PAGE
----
8th edition                                             March 1911

 

 

The way Longmans, Green issued the books creates some confusion regarding the edition numbers. Generally they issued new editions when there was sufficient demand for a new volume or when their stock ran down. However, in July 1901 they re-issued the entire series in a cheaper re-issue. There were no editorial changes to the book, they were simply re-issued at a cheaper price. The quality of the binding and paper were the same as the other editions. It is also important to note that the large paper format was only issued once in 1890 and did not have subsequent editions. The deluxe format was often issued in tandem with the standard trade editions indicated above, but not in all cases.

When purchasing or collecting these volumes it is important to make sure you are getting the correct edition. Since the first and second editions were both published in 1890, pay close attention to make sure you are getting the desired edition. Longmans, Green custom was to print the edition number on the title page in all but the first editions. Thus, in the absence of the 1890 volume stating “Second Edition” it is a first.

The first, second and third editions have the same editorial content. The book was revised in 1893 and then again in 1895 to keep up with changes in the game. The last editorial changes were made in 1902 which is the first time the Haskell Ball is mentioned.

The most sought after title of the Golf editions by collectors are the first editions, with the large paper version being the most prized. In terms of volume scarcity, the edition published in 1911 was issued in only 500 copies and is therefore relatively difficult to come by. Lastly, the last two editions (1902 and 1911) were issued with dust jackets. The dust jackets are extremely rare. They are “Amazon Orange” in color and they mirror the design illustration on the front of the standard trade edition.

There are also editions of the book that were co-published by Little, Brown in Boston jointly with Longmans, Green. These were for distribution in the American market. They were published only in 1890. In general, U.S. editions of books first published in the U.K. are generally of lesser value than the original U.K. edition. However, the edition co-published with Little, Brown in the United States is collectable since arguably it represents the first time a book was published in the U.S. on the game of golf. James P. Lee’s Golf in America is generally believed to be the first golf book published in the U.S., published in 1895. However, it can be argued that the Little, Brown editions of the Badminton Golf title published in Boston in 1890 technically represents the first golf book published in the U.S. There is not universal agreement on this point but there are a variety of collectors who view items in different ways.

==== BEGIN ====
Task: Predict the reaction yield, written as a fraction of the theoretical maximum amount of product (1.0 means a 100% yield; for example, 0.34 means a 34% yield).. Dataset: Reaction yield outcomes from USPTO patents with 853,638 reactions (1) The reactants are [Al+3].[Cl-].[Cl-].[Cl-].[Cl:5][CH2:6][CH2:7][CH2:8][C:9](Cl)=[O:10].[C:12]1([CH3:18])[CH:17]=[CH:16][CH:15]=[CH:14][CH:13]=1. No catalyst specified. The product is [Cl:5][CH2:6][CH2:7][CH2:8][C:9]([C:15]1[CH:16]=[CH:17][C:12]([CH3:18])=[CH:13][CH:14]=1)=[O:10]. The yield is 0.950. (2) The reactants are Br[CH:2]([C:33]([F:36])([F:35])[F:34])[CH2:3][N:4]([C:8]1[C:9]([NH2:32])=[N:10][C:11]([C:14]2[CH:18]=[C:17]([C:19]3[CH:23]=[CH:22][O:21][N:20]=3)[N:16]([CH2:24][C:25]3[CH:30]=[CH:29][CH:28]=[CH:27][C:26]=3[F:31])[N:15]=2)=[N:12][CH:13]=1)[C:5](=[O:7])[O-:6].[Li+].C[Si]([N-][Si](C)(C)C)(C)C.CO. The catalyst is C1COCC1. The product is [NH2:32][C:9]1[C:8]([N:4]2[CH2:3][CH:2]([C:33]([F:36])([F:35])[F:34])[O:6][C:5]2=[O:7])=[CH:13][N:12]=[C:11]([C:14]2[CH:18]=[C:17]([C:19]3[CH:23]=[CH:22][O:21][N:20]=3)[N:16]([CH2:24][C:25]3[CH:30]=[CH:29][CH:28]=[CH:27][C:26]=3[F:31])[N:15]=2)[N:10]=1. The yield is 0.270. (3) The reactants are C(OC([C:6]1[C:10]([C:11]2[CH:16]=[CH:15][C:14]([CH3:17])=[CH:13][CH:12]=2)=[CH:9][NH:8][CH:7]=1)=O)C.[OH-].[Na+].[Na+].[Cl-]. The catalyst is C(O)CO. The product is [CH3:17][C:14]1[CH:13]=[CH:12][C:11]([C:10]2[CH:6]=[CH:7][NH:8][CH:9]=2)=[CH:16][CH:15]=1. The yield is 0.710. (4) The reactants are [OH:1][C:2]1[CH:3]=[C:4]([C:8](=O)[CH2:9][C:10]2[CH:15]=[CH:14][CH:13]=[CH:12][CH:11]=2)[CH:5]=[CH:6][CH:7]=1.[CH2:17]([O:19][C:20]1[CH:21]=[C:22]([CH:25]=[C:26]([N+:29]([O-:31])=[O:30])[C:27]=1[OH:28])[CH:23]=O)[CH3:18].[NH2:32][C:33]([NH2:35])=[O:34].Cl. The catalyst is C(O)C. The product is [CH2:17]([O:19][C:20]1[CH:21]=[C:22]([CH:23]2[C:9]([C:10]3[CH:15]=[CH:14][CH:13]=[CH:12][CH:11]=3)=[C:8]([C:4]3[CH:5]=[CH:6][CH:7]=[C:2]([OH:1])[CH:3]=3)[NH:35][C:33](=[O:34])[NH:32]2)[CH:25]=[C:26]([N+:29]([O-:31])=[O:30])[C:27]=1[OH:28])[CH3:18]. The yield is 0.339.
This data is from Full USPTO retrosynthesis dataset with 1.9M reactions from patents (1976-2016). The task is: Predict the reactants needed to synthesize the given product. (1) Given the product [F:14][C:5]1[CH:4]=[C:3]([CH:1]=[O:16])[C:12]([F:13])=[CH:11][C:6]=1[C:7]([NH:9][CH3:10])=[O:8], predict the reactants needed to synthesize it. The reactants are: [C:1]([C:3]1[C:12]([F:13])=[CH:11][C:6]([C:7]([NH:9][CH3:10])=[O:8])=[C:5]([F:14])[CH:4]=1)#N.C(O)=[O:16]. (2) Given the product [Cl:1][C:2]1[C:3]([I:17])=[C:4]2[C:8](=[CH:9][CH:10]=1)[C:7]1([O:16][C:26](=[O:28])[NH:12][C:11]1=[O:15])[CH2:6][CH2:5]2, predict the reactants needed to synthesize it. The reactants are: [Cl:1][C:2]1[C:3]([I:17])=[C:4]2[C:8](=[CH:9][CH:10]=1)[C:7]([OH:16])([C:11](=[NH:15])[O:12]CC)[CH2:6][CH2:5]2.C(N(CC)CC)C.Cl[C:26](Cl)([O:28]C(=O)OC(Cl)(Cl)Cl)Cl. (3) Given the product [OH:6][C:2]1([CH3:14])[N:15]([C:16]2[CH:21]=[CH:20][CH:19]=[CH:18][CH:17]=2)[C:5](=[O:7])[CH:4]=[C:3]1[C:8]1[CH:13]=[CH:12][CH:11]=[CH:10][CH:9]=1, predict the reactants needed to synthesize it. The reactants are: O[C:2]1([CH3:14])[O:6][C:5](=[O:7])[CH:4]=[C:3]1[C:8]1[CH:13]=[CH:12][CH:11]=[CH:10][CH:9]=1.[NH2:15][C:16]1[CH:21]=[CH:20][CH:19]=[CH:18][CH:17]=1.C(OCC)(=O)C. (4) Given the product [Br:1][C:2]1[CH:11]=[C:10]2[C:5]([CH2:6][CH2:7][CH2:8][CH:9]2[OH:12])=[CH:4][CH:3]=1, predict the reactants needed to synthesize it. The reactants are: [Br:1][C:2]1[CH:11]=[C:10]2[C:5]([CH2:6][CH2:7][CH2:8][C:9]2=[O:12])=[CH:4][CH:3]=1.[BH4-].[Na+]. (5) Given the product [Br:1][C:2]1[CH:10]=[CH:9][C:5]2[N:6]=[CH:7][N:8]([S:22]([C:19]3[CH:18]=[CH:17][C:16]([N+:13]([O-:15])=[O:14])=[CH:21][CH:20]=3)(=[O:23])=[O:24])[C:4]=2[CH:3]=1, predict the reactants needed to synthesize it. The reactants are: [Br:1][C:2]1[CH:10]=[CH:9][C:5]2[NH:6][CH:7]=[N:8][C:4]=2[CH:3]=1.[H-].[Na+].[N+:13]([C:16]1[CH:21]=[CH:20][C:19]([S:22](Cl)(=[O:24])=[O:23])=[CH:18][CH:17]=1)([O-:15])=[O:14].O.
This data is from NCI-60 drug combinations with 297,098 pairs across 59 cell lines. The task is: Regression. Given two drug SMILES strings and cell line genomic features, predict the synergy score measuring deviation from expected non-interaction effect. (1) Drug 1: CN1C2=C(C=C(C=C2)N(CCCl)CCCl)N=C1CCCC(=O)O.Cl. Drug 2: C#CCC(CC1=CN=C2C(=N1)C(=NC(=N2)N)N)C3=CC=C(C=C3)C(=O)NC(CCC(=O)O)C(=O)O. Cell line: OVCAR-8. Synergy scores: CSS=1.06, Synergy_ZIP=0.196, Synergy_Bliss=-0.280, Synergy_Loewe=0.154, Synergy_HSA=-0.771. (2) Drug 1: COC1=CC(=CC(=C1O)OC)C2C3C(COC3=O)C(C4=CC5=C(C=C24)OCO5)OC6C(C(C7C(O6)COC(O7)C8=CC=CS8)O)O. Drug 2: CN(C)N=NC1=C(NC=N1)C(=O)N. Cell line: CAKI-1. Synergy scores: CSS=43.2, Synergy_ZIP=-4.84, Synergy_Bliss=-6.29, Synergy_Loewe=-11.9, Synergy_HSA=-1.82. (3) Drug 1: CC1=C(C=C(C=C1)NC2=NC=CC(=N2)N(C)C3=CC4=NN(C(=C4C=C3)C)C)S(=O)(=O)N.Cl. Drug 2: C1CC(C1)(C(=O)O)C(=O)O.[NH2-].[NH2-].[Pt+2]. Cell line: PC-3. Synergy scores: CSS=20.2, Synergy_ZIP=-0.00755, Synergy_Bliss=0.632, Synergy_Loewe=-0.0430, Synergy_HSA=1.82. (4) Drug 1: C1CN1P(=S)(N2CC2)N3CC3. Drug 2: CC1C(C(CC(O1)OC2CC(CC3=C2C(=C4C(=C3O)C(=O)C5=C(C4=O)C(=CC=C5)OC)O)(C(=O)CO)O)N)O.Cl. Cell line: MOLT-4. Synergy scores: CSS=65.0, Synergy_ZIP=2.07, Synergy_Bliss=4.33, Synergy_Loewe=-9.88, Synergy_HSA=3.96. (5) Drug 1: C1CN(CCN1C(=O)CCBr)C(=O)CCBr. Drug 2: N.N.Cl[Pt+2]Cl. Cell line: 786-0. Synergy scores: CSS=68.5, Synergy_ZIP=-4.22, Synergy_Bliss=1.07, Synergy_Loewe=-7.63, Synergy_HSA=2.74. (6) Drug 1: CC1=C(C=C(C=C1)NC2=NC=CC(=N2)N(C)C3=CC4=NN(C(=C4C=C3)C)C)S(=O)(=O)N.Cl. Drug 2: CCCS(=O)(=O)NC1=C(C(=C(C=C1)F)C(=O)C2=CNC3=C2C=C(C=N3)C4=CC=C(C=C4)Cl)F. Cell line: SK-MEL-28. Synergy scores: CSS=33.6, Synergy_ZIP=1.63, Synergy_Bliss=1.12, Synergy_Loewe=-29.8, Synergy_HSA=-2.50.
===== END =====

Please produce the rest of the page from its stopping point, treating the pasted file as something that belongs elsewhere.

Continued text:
What cannot be disputed, however, is the quality of these books. We soundly agree with the patriarch of golf book collecting, Joseph Murdoch, who refers to the Badminton Library’s Golf book as “one of the great books of the sport and deserves an honored spot in every golf library.”

The Badminton Library Golf book was also printed in a facsimile reprint edition in 1987 by Ashford Press. For a collector who finds the several hundred dollars it typically costs for one of the original volumes too pricey, this newer edition is a good alternative.

Valuable Book Group’s web site

About valuablebook

Valuable Book Group specializes in rare, collectible and valuable golf books. We are avid collectors ourselves obsessed not only with playing the game, but also its history and the literature of the game.

One comment

  1. Dear Gentlemen,
    I have a 1901 edition. For me the funniest but wisest and also most elegant advice I ever read in a golf book is on page 262 at the bottom:

    “The amount of conversation between partners should be determined by the inclination of him who wishes to talk least.”

    Best regards,
    Rolf Raecker